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Monday
Oct012007

Outdoor Kitchen Glossary

304 Stainless Steel: 304 stainless steel is also known as food-grade stainless steel. It is highly resistant to corrosion and bacteria.

Accent lighting: Lighting designed in enhances architectural amenities or display areas

Ambient lighting: Basic, overall room illuminations.

Backsplash: Wall protection at the back edge of the countertop; designed to seal the counter and protect the wall from spills and damage; can be integral to the counter or applied directly to the wall.

BTU (British thermal unit): The amount of heat needed to raise 1 pound of water 1 degree Fahrenheit. Heating and cooling equipment commonly is rated by the BTUs it can deliver or absorb.

Bridge faucet: Traditional-style faucet; deck or wall -mount, with handles and spout linked by an exposed tube.

Built-In Grills: Generally, any grill designed for inclusion in a masonry, stucco or other structure outdoors.

Bullnose: Also called cap or coping- a tile or paver shaped to define an edge of a surface, such as a countertop.

Canter racks: Wine storage with a permanent incline to keep corks moist.

Convection: A setting that circulates heated air with fans, cutting cooking times by 25 percent.

Deep Hopper: A deep hopper design is a grill firebox that is funnel-shaped, with a drip tray at the bottom of the funnel for clean out. This design allows for more dynamic heat distribution and circulation when using indirect cooking techniques and much easier cleaning than there would be with a large, flat drip tray across the entire grill.

Drop-In/Self-Rimming Sink: Sink with a raised rim or lip that rests on the countertop; lip helps support the sink within the countertop cutout.

Free-Standing Grill: A free-standing grill is not portable, but can be easily repositioned.

Gooseneck Faucet: Tall, arched spout that makes it easy to fill large or deep pots and tall vases.

Hardwood Grilling: A very flavorful way to grill is directly over an open hardwood flame, using hardwood limbs, chips, or chunks.

Hybrid Grilling: Grilling with a combination of gas and charcoal or hardwood.

Indirect Cooking or Indirect Grilling: Indirect cooking on a grill is used primarily for ribs, roasts, especially thick cuts of meat, and other situations where longer cooking times are involved. The food is placed on a part of the grill that is not directly above a flame/heat source.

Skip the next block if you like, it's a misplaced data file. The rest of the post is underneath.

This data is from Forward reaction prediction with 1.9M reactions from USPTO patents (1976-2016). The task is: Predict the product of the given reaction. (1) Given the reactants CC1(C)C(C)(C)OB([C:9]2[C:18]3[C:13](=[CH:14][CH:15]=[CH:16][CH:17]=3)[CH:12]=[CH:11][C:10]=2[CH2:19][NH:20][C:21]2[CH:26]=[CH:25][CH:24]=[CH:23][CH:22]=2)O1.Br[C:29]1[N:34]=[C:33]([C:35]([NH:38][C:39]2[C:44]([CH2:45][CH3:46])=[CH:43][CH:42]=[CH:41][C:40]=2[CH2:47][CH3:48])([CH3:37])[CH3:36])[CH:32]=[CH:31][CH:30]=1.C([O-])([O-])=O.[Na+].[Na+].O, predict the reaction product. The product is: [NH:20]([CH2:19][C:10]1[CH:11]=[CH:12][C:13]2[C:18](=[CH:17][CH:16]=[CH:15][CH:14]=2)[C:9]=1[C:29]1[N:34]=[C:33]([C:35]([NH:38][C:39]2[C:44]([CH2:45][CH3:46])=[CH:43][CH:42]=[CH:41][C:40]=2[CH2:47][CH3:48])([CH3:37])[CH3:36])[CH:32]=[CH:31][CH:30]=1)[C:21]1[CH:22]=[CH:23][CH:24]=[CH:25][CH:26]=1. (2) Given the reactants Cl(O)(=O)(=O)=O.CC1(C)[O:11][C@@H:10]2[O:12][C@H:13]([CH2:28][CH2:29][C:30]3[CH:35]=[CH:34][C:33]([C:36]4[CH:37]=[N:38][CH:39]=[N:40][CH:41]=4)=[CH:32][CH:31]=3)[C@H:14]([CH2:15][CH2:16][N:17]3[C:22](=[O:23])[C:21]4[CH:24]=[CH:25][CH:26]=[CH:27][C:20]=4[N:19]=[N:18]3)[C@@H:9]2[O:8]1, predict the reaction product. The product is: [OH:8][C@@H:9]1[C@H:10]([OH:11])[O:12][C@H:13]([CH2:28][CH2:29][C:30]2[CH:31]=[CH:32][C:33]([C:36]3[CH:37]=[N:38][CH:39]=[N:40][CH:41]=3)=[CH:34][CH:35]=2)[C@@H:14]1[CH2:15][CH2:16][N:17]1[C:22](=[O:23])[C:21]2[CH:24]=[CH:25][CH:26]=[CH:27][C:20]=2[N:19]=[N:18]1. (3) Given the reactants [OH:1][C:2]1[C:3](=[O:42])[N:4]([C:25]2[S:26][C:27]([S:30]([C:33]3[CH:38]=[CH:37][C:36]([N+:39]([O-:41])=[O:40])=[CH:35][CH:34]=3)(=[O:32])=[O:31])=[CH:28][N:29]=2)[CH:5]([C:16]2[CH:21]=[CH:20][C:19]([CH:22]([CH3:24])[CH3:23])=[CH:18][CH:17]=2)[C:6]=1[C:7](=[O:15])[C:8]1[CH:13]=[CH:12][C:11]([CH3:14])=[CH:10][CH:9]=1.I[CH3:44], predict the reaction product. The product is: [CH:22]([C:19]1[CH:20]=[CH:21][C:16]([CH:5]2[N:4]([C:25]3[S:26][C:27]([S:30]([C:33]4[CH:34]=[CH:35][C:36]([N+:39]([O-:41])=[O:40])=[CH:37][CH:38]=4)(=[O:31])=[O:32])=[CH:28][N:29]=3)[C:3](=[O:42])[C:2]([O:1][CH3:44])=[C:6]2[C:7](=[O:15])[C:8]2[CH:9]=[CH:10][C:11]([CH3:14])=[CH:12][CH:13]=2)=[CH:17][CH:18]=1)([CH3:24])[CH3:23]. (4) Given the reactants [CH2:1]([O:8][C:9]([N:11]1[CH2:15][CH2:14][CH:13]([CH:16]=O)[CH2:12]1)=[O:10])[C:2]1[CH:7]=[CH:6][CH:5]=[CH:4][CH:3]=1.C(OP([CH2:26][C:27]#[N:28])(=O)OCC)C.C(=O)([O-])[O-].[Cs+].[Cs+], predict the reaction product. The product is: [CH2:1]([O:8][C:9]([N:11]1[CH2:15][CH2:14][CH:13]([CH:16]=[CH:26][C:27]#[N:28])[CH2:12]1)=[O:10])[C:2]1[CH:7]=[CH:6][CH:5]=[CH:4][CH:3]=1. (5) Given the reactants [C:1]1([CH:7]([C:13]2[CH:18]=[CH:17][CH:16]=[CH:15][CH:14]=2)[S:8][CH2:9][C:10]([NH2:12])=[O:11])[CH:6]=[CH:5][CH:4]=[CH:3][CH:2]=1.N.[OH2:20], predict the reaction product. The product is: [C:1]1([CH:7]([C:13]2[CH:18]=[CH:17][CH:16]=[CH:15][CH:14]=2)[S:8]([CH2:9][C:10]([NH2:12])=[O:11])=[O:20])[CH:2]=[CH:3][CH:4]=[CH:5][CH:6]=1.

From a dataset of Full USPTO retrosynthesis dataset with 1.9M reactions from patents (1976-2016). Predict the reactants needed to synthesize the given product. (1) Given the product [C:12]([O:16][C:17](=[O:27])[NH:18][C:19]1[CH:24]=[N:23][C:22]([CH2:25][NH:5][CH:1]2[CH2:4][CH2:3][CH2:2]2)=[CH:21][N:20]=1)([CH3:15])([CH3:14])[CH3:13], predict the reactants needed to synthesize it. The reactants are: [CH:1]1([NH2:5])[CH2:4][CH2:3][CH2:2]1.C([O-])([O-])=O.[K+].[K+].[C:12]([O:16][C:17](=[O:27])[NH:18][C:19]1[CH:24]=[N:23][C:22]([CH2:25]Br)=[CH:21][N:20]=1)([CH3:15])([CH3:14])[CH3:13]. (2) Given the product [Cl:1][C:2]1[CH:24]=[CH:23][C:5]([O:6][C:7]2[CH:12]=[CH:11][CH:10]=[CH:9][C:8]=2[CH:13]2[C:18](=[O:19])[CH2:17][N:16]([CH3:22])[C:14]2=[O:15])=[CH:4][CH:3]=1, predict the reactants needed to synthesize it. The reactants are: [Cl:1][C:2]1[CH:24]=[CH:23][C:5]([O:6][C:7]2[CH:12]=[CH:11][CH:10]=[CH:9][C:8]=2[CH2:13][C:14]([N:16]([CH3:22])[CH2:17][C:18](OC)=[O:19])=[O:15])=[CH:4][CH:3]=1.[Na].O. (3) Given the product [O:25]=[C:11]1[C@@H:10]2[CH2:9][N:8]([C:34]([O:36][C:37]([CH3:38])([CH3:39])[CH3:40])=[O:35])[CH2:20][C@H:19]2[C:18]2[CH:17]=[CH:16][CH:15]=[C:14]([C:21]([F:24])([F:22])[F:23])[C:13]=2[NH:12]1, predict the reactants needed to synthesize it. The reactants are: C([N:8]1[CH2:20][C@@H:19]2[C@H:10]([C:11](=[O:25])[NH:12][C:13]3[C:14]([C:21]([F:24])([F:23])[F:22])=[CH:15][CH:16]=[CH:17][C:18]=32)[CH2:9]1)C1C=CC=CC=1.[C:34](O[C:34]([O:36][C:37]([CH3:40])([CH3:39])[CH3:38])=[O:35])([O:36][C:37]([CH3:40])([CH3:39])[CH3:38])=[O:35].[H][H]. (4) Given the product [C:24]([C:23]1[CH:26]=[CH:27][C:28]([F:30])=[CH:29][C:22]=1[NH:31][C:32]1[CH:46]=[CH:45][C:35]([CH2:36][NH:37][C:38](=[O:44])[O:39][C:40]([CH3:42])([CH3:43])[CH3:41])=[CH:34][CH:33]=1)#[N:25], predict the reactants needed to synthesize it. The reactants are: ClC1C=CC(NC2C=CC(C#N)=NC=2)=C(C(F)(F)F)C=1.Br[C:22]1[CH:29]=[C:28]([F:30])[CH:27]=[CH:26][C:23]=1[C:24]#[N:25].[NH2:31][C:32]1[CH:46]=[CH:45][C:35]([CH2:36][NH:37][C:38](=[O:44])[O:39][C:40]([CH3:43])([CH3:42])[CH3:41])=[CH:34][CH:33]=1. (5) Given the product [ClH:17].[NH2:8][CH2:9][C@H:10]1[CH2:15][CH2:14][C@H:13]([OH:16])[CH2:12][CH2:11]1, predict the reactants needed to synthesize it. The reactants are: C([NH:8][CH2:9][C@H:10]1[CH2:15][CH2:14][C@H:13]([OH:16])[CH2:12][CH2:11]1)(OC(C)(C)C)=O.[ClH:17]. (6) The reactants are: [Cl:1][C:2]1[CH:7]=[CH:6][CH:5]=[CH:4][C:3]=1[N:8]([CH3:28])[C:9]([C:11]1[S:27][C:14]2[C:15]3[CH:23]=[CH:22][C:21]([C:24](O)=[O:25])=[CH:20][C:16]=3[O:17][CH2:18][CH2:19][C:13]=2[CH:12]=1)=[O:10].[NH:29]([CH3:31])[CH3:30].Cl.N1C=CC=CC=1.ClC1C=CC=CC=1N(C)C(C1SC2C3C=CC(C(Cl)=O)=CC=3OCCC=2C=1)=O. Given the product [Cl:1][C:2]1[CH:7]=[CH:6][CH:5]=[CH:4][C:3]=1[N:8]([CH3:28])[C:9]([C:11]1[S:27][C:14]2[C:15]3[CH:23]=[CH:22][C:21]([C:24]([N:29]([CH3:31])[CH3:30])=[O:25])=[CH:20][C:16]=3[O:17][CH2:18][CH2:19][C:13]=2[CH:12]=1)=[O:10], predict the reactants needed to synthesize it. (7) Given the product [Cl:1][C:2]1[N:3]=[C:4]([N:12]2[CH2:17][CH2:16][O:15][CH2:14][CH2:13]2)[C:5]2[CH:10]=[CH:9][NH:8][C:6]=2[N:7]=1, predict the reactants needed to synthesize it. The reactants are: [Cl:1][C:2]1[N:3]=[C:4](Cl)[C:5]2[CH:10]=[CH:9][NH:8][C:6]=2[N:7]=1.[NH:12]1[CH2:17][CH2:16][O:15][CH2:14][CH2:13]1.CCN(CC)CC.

Infrared Burners: Infrared burners are gas burners made of ceramic. With thousands of small gas ports, infrared burners produce intense heat with an even flame across the entire surface of the burner.

Laser-Cut Grilling Surfaces: The surface is cut out of solid sheets of stainless steel. Typically there are different configurations available for grilling meat, fish, vegetable and solid/hibachi grilling surfaces. In some cases you can have several laser cut grilling sheets or a combination of several configurations.

Liquid Propane: Many liquid propane grills use the standard 20 pound tanks, but you may also see bulk liquid propane tanks are common in some areas.

Natural Gas: A cooking alternative to liquid propane, typically more economical but only available in certain areas or neighborhoods.

NEMA 4 Enclosure: The National Electrical Manufacturer's Association standard for outdoor enclosures for electrical equipment up to 1,000 volts.

Outdoor Kitchen: A kitchen area in an outdoor living space, usually designed for a more informal and recreational type of dining and entertaining. Outdoor kitchens may consist of a simple barbecue and counter or can be an elaborate space with a grill, smoker, sink, refrigerator, lighting, cabinetry, brick pavers, fireplace and tile or stone countertops.

Rotisserie: Rotisserie cooking involves rotating food on a spit over or next to the heat source. Rotisserie cooking can cause meats to self-baste in their own juices.

Searing: Using very high heat, over 800 degrees, to lock in the juices on a variety of meats on the grill. Searing can be done for just a short time on each side of the meat, with the rest of the cooking done at lower temperatures, or the entire cooking process can be done with the high heat. Searing is normally done with the hood open.

Side-Mounted Smoker Box: A box is mounted to the side of the grill, with two "chimneys." One chimney flows into the main grill chamber, and the other usually vents to the back of the grill. There are baffles on each chimney to control the amount of smoke entering the grill chamber. By closing both baffles, the fire in the smoker box is snuffed, creating more smoke than a burning fire.

Smoking: Smoking techniques can be used to impart flavor and/or cook foods on the grill. The smoke can be purely a flavor enhancer, with another heat source used to cook the food, or you can cook the foods with the smoking fire as the primary heat source.

Smoking Drawer or Smoking Tray: A small drawer above one of the main burners in grills used for adding smoke flavor to gas grilling. Wet and/or dry wood chips are put in the drawer.

Toe-Kick: The indentation at the bottom of a floor-based cabinet.

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